There’s always a lot to consider when doing a rebrand. This project was no different.
Once upon a recent time, a renowned fashion model had an online ethical fashion shop called Antibad. Its web agency saw it being mothballed, so, being eco-warrior fashionistas themselves, launched a similar shop called Antibrand. Antibrand got a bit too militant and off track for the founders, so when I started work on it I suggested a name change, rebrand and repositioning. A full do-over.
Fitted around other projects, the name took me a month to think up. When it did finally pop into my head, it felt like a revelation, but surely a word that must already be a thing — a movement, a hashtag — at least a San Francisco boutique.
Ethist was all-new. (Except for the .com- and @-squatters, those people think of every combo of everything.)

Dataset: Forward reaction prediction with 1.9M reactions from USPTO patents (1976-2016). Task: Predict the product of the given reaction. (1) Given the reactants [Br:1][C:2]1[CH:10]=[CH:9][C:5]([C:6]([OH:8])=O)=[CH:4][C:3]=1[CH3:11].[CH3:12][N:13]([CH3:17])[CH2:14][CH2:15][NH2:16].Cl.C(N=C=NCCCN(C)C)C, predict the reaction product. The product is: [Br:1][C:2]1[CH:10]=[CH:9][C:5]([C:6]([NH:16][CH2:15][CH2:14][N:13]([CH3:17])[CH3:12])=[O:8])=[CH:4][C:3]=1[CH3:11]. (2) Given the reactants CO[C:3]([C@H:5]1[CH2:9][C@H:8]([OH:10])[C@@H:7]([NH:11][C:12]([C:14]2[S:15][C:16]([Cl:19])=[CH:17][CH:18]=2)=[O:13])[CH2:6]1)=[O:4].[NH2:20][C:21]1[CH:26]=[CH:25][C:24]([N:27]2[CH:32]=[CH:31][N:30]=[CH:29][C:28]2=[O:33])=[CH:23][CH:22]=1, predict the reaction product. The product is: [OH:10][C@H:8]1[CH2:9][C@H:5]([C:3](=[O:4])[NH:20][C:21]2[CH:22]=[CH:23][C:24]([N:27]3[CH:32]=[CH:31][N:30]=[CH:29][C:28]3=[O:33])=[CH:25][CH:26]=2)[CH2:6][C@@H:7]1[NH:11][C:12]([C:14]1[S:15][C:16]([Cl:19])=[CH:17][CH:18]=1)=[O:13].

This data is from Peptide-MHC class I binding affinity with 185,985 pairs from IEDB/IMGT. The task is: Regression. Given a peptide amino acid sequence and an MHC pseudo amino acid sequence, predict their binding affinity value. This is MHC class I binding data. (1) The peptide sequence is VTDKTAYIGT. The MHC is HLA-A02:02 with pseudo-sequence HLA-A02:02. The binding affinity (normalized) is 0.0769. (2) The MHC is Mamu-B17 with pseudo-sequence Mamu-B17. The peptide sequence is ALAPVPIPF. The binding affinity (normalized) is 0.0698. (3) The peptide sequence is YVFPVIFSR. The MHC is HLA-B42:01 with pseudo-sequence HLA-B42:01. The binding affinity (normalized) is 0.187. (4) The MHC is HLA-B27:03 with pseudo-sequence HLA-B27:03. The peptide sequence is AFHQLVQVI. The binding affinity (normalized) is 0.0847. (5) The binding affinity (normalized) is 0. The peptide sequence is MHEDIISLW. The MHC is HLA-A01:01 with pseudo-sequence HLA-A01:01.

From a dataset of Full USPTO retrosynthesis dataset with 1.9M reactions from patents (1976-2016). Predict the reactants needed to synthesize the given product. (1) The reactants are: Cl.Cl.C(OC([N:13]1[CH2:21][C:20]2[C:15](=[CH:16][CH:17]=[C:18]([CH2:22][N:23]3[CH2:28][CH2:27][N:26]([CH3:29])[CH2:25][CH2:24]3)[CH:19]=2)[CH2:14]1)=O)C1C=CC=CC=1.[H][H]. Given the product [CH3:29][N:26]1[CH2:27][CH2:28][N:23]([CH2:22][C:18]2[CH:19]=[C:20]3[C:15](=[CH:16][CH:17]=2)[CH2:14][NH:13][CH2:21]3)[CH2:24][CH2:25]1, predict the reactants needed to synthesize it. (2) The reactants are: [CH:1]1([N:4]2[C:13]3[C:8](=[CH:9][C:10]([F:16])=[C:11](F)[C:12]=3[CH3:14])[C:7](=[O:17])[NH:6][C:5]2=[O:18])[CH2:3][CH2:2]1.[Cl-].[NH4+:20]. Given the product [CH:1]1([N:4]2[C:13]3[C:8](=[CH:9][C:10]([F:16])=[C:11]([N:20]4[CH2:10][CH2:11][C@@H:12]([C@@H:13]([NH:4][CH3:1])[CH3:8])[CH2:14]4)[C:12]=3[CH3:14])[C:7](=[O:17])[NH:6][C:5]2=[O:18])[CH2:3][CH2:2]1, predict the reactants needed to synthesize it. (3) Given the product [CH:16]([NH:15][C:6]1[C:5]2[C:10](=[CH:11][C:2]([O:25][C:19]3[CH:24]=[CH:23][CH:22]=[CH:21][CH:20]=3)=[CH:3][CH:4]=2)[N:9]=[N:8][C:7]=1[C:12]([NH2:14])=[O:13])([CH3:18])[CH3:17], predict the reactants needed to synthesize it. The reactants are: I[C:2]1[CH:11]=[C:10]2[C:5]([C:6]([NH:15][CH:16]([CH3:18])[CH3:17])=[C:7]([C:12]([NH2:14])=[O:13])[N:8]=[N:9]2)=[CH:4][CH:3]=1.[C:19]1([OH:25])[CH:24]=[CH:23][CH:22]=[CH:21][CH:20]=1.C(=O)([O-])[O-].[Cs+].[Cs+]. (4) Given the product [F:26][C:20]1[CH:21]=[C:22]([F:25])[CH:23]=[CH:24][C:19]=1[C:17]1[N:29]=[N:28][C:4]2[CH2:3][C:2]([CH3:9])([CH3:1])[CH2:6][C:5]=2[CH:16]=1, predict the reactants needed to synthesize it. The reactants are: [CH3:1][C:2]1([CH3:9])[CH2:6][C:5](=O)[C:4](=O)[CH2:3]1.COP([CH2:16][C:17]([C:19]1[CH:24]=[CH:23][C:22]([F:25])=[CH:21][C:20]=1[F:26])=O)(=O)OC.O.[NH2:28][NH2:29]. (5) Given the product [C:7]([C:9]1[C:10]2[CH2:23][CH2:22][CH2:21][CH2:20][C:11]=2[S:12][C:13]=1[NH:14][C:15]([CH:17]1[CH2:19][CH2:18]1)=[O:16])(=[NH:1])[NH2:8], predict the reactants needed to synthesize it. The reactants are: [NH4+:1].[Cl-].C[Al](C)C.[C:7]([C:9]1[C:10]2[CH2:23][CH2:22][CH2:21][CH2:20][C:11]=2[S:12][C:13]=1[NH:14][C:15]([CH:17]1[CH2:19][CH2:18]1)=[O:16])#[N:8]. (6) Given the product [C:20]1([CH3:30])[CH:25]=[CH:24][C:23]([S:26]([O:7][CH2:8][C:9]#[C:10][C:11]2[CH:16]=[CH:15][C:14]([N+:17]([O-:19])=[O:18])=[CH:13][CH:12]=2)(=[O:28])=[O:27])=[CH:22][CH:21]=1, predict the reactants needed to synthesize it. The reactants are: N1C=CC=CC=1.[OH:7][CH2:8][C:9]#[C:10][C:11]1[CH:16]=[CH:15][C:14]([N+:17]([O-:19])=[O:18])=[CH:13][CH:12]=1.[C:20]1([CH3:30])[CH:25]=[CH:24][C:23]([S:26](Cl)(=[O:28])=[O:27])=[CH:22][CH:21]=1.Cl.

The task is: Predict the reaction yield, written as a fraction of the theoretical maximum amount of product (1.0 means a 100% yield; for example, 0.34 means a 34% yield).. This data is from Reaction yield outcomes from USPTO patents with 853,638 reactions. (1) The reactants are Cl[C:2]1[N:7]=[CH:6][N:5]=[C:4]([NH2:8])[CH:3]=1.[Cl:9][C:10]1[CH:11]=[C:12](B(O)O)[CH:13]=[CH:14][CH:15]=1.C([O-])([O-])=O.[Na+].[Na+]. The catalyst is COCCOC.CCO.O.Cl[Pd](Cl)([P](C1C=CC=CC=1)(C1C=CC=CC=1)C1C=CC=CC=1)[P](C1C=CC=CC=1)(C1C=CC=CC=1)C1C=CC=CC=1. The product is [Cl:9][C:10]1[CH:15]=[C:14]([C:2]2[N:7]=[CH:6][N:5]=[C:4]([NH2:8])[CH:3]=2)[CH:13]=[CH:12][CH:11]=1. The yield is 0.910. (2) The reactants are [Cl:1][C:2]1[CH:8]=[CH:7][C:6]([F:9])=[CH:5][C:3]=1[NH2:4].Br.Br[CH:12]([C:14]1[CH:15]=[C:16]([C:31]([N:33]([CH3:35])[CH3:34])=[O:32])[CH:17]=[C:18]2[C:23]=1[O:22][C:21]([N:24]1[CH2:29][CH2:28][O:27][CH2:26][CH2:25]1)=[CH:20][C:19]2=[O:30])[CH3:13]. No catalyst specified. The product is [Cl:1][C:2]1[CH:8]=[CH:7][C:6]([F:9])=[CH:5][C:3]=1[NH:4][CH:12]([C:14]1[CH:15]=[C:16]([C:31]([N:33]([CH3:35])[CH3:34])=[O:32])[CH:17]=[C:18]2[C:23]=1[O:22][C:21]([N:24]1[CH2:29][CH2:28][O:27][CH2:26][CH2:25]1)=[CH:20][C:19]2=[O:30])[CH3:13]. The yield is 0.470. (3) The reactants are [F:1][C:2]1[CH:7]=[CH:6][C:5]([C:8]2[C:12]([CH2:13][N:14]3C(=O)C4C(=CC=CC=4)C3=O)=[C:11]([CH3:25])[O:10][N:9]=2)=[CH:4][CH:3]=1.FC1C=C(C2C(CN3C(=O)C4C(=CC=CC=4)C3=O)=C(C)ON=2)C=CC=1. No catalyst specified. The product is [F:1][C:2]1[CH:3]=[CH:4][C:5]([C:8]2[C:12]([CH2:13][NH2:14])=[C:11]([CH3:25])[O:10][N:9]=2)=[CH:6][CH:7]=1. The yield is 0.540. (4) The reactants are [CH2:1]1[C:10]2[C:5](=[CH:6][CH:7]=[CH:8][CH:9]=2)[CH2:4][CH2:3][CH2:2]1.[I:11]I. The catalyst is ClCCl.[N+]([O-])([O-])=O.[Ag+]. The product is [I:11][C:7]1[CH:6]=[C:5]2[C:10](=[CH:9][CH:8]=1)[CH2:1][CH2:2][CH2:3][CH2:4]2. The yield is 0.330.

Moving on to the brand mark, Helen the owner took a long journey to Vogue and back again, but pretty well ended up where I first suggested: a simple, mid-weight sans. Classic, modern, quietly confident, gender-neutral. (Credit where credit is due: Helen did discover the perfect final typeface, from which I made a bespoke between-weight for the logotype.)
Ethist’s endeavour is to fight fast fashion with ethically made high(er) fashion. Proper pieces for refined, curated, ethical wardrobes. Think Parisian organic boutique rather than TopShop. I proposed a logo representing that break with a literal break that itself breaks a norm — a hyphen, on the wrong line. With this execution, Ethist could brand other words and concepts:
Anyway. When Ethist’s final creative development was still a work in progress, its parent company discovered some serious Covid-related budget challenges which meant I could sadly no longer work for them.
They’ll be back.
[ For Antibrand—Ethist ]